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But what is really good with the MTA? An investigation

On Monday, the New York Daily News published a report covering internal strife at the MTA over the disastrous state of the organization and the service it (supposedly) provides.

The article, “MTA ignoring ‘abysmal’ on-time performance of subway trains”, claimed that leadership at the MTA is just straight up not worried about arrival times and the MTA is now divided into two camps, “one saying service has to be evened out for passengers’ benefit, the other saying on-time performance would cut down on riders’ waiting time.”

From the Daily News,

“’They’re not that worried about service,’ a source familiar with the internal report said of agency brass. ‘They just think that it’s not really that bad. They’ve convinced themselves they don’t need to worry about abysmal on-time performance.’”

According to the report, the powers that be at the MTA are more worried about ‘spacing out the trains’ in an efficient manner. Yes, the main priority of the MTA is spacing out trains… as opposed to travel time.

Again, from the Daily News,

“While on-time performance takes a backseat to trying to evenly space trains to close gaps, riders frequently will be told there’s ‘train traffic ahead’ — a brushoff that can mean anything from a delay due to a sick passenger or a signal problem a borough away that’s rippling through the system. The amorphous phrase delivers practically no information, leaving already unimpressed riders more steamed and bewildered.”

Any NYC resident knows that harrowing phrase “train traffic ahead”, which is truly the worst possible thing to hear on the morning commute. As for the MTA’s philosophy to “evenly space trains to close gaps” there’s nothing about this idea that makes sense. They’ve been actively spacing out these trains and train performance is just getting worse.

Instead of looking at the faltering system and concluding “wow we need to work on arrival time” like normal people, the MTA allegedly wants to eliminate arrival time as a statistic altogether.

“MTA officials actually have a ‘high level of interest’ in simply eliminating ‘on-time performance’ from the public operation reports they release every month.”

This is total insanity. The MTA has looked at the growing pile of problems their system faces and decided that on-time performance should be scrapped as a tracking statistic.

If it’s not ignorance, it’s a downright malicious attempt at hiding information from the public about how shitty their system has become.

Of course the MTA faces a ridiculous (growing) list of issues that the Daily News documents,

“Aging cars and track equipment, new cars that struggle to perform as well as well as older ones, and an ancient signaling system, with parts dating back to Franklin Roosevelt’s presidency.”

Franklin Rosevelt’s presidency. Man what.

According to those that know what’s good (not people at the MTA) the signaling system is really at the heart of the issue. The New York Times published a story earlier this month addressing this signaling system.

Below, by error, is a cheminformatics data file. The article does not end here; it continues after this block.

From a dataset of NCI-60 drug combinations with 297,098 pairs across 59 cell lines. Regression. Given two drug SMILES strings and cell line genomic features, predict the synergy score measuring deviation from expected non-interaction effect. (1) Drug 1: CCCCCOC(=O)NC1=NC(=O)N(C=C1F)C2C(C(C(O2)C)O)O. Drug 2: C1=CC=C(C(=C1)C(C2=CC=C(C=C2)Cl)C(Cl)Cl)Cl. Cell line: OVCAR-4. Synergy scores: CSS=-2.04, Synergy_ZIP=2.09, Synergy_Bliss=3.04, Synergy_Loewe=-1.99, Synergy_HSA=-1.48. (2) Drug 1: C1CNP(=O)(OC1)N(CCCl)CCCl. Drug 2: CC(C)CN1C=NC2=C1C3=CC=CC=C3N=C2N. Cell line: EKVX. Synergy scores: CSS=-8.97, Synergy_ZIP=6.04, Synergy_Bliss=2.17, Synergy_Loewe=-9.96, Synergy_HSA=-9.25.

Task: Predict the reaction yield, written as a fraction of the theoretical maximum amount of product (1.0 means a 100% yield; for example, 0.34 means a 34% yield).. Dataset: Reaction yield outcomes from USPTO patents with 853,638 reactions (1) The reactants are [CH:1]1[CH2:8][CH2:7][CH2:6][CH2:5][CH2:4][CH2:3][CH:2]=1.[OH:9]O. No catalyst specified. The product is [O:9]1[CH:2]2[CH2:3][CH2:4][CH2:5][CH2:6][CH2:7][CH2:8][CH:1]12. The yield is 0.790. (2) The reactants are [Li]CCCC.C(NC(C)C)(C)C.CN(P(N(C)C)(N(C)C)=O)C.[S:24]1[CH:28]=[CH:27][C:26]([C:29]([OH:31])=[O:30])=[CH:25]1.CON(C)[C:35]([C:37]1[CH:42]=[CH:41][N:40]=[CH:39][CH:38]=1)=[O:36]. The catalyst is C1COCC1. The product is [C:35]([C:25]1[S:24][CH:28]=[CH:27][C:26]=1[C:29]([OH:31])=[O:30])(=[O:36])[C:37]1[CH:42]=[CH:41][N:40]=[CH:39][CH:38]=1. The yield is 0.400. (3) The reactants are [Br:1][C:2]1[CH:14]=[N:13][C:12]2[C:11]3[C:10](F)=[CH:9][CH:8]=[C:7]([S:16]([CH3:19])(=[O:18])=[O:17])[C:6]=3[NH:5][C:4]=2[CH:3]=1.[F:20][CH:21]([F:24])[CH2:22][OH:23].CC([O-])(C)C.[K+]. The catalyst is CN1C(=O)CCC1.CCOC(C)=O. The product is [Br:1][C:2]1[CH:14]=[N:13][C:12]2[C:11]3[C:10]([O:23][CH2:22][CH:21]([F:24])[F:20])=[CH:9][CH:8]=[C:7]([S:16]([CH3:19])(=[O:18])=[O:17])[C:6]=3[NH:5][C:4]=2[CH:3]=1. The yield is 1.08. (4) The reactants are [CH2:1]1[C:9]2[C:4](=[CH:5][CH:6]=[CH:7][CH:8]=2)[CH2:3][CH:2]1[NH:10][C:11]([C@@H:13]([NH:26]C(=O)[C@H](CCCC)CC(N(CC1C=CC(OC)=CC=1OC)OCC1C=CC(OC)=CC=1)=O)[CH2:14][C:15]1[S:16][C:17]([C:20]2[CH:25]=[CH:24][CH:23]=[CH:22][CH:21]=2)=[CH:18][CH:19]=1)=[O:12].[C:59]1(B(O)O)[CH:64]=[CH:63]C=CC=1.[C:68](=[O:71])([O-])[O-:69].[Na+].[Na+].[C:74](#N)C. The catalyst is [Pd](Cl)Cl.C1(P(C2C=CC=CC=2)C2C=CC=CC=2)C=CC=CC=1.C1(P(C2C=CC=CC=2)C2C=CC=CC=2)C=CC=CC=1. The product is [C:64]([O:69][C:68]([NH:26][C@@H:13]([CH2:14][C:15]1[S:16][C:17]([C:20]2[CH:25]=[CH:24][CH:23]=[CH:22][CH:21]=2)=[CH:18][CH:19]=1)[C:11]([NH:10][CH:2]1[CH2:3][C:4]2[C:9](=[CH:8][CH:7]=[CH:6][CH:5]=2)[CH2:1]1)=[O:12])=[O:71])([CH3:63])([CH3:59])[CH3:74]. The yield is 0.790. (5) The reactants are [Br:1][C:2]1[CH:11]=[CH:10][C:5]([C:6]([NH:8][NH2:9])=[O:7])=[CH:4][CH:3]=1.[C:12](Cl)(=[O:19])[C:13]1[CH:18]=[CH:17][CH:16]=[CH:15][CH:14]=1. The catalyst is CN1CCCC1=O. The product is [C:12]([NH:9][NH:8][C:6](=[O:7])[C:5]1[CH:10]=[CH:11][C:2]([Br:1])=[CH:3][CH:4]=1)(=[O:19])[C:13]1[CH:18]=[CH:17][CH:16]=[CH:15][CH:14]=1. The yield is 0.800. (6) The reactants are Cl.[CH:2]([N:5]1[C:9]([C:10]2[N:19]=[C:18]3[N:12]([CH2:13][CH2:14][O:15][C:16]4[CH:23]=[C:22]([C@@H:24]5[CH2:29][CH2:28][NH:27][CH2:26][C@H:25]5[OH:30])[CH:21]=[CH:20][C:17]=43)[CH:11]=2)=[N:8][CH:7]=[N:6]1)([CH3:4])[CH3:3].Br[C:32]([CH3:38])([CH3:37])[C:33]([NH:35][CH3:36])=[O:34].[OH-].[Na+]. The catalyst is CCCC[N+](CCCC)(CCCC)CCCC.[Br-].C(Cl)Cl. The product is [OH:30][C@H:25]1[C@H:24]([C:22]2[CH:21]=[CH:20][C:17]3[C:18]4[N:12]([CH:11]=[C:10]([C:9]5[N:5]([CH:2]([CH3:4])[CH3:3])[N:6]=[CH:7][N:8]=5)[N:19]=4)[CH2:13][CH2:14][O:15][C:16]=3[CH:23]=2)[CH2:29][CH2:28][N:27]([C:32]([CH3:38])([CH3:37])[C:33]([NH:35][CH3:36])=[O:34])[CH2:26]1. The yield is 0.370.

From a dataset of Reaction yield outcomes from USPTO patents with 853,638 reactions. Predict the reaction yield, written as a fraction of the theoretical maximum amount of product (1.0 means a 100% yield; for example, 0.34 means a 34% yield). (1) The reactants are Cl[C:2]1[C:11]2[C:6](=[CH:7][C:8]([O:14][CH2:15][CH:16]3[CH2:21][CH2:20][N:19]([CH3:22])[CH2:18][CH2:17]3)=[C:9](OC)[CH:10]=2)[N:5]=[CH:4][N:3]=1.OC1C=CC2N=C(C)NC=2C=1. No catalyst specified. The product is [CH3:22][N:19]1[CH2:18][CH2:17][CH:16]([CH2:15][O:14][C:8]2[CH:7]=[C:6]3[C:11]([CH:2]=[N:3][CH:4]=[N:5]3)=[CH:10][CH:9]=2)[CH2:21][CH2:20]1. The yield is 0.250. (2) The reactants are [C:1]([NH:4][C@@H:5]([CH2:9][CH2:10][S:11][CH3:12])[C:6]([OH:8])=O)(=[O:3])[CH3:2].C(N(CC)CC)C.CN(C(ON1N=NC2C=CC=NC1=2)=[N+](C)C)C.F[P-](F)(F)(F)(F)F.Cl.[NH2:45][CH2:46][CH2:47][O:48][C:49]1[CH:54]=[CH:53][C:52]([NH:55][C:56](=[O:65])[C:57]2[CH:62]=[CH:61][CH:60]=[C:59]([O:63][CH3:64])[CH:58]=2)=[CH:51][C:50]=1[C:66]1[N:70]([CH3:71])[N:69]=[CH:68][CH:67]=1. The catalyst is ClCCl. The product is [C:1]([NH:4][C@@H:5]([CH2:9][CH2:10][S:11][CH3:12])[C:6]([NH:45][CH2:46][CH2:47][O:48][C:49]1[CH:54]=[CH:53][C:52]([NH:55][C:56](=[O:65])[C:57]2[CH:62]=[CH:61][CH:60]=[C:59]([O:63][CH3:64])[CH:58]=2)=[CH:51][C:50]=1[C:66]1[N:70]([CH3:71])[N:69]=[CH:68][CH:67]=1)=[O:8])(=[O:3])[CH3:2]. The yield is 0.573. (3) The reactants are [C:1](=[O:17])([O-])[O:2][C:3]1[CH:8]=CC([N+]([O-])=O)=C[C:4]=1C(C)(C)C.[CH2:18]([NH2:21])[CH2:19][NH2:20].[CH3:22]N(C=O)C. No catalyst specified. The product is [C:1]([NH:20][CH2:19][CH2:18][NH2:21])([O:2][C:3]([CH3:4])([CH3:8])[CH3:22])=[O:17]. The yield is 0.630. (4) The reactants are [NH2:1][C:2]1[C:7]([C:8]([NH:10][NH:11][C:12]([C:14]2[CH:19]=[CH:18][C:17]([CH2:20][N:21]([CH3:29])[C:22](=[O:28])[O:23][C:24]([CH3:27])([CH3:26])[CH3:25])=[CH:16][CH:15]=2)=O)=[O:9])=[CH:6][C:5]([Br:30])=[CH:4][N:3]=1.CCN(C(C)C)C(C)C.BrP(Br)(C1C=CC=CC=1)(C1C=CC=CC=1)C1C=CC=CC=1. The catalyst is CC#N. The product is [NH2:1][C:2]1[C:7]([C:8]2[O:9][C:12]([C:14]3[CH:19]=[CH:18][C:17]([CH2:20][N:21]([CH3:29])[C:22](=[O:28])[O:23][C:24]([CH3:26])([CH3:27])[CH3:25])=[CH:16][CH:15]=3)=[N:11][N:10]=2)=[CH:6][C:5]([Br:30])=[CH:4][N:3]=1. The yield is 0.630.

It doesn’t look good.

From the Times,

“The signal system is the hidden, unglamorous backbone of the subway, controlling when trains can move down the tracks. But it is so outdated that it cannot identify precisely where trains are, requiring more room between them. And when it fails, trains stop, delays pile up and riders fume.”

According to the Times, the MTA began the process of revamping the archaic signal system twenty years ago and has finished work on ONE line. As the Times points out, this is not an ideal pace, “At the current pace, transforming every subway line could take half a century and cost $20 billion.”

It’s almost comical how bad the trains are in the second biggest city in the world and an institution in the MTA that makes a reported $14.6 BILLION in revenue every year.

Go to any other developed country in the world, public transit functions seamlessly, runs on time (there’s even a schedule!), and provides passengers with real information if there are any delays.

I’ve lost hope of ever having a good commute ever again. Just this morning, the F train I take every day (with usual delays and random mid-tunnel stops) was simply “not working”. No explanation, no solution, no nothing.

That the New York City subway system is so awful is a stain on the city, Governor Andrew Cuomo, and all the lawmakers in Albany and a complete failure of state and city legislature to provide taxpayers with the best service possible.

Combined with the fact that the MTA continues to raise fares, shit is downright criminal. The entire performance of this great city relies on the basic functionality of a subway system, people can’t afford to just not have working trains.

As the MTA is controlled by New York politicians, there’s undoubtedly some sort of paper trail to private contracts and corruption at the center of this whole thing. Am I accusing unknown politicians of broad corruption without proof and linking to an article from 2004 as evidence? Yes, yes I am.

If city and state politicians don’t intervene and completely revamp the MTA’s structures, the system will only continue to crumble like the rest of this once great empire.

I don’t hold out much hope, though, as Cuomo and co. are offering $1 million to anyone who can solve the problems facing the MTA, which is probably not a great sign.

If you’re a New Yorker with a vested interest in working trains, keep it locked. We’ll keep the MTA updates coming.